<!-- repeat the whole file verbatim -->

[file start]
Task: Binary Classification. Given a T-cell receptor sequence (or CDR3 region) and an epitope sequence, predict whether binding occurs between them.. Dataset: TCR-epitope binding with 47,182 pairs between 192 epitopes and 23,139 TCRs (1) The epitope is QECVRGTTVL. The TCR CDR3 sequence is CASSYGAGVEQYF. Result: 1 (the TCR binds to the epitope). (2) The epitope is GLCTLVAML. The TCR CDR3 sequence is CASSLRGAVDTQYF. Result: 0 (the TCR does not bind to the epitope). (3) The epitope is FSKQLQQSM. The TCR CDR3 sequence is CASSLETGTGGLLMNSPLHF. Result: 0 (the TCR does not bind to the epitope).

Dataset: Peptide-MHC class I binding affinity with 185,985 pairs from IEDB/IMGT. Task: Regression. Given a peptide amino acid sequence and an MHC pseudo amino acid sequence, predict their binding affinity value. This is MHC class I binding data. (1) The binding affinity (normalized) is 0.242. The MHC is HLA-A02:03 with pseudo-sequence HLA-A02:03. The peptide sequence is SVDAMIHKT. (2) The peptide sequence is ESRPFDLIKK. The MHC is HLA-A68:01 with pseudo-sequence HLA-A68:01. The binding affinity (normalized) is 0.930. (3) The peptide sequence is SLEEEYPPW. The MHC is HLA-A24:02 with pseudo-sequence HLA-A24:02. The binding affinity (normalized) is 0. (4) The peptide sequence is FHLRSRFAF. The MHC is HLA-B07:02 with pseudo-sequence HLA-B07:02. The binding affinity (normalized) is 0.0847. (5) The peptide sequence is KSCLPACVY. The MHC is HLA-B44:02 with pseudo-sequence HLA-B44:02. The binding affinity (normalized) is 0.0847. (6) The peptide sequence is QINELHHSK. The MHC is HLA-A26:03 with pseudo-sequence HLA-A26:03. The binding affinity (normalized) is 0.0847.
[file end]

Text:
Task: Binary Classification. Given a T-cell receptor sequence (or CDR3 region) and an epitope sequence, predict whether binding occurs between them.. Dataset: TCR-epitope binding with 47,182 pairs between 192 epitopes and 23,139 TCRs (1) The epitope is QECVRGTTVL. The TCR CDR3 sequence is CASSYGAGVEQYF. Result: 1 (the TCR binds to the epitope). (2) The epitope is GLCTLVAML. The TCR CDR3 sequence is CASSLRGAVDTQYF. Result: 0 (the TCR does not bind to the epitope). (3) The epitope is FSKQLQQSM. The TCR CDR3 sequence is CASSLETGTGGLLMNSPLHF. Result: 0 (the TCR does not bind to the epitope).

Dataset: Peptide-MHC class I binding affinity with 185,985 pairs from IEDB/IMGT. Task: Regression. Given a peptide amino acid sequence and an MHC pseudo amino acid sequence, predict their binding affinity value. This is MHC class I binding data. (1) The binding affinity (normalized) is 0.242. The MHC is HLA-A02:03 with pseudo-sequence HLA-A02:03. The peptide sequence is SVDAMIHKT. (2) The peptide sequence is ESRPFDLIKK. The MHC is HLA-A68:01 with pseudo-sequence HLA-A68:01. The binding affinity (normalized) is 0.930. (3) The peptide sequence is SLEEEYPPW. The MHC is HLA-A24:02 with pseudo-sequence HLA-A24:02. The binding affinity (normalized) is 0. (4) The peptide sequence is FHLRSRFAF. The MHC is HLA-B07:02 with pseudo-sequence HLA-B07:02. The binding affinity (normalized) is 0.0847. (5) The peptide sequence is KSCLPACVY. The MHC is HLA-B44:02 with pseudo-sequence HLA-B44:02. The binding affinity (normalized) is 0.0847. (6) The peptide sequence is QINELHHSK. The MHC is HLA-A26:03 with pseudo-sequence HLA-A26:03. The binding affinity (normalized) is 0.0847.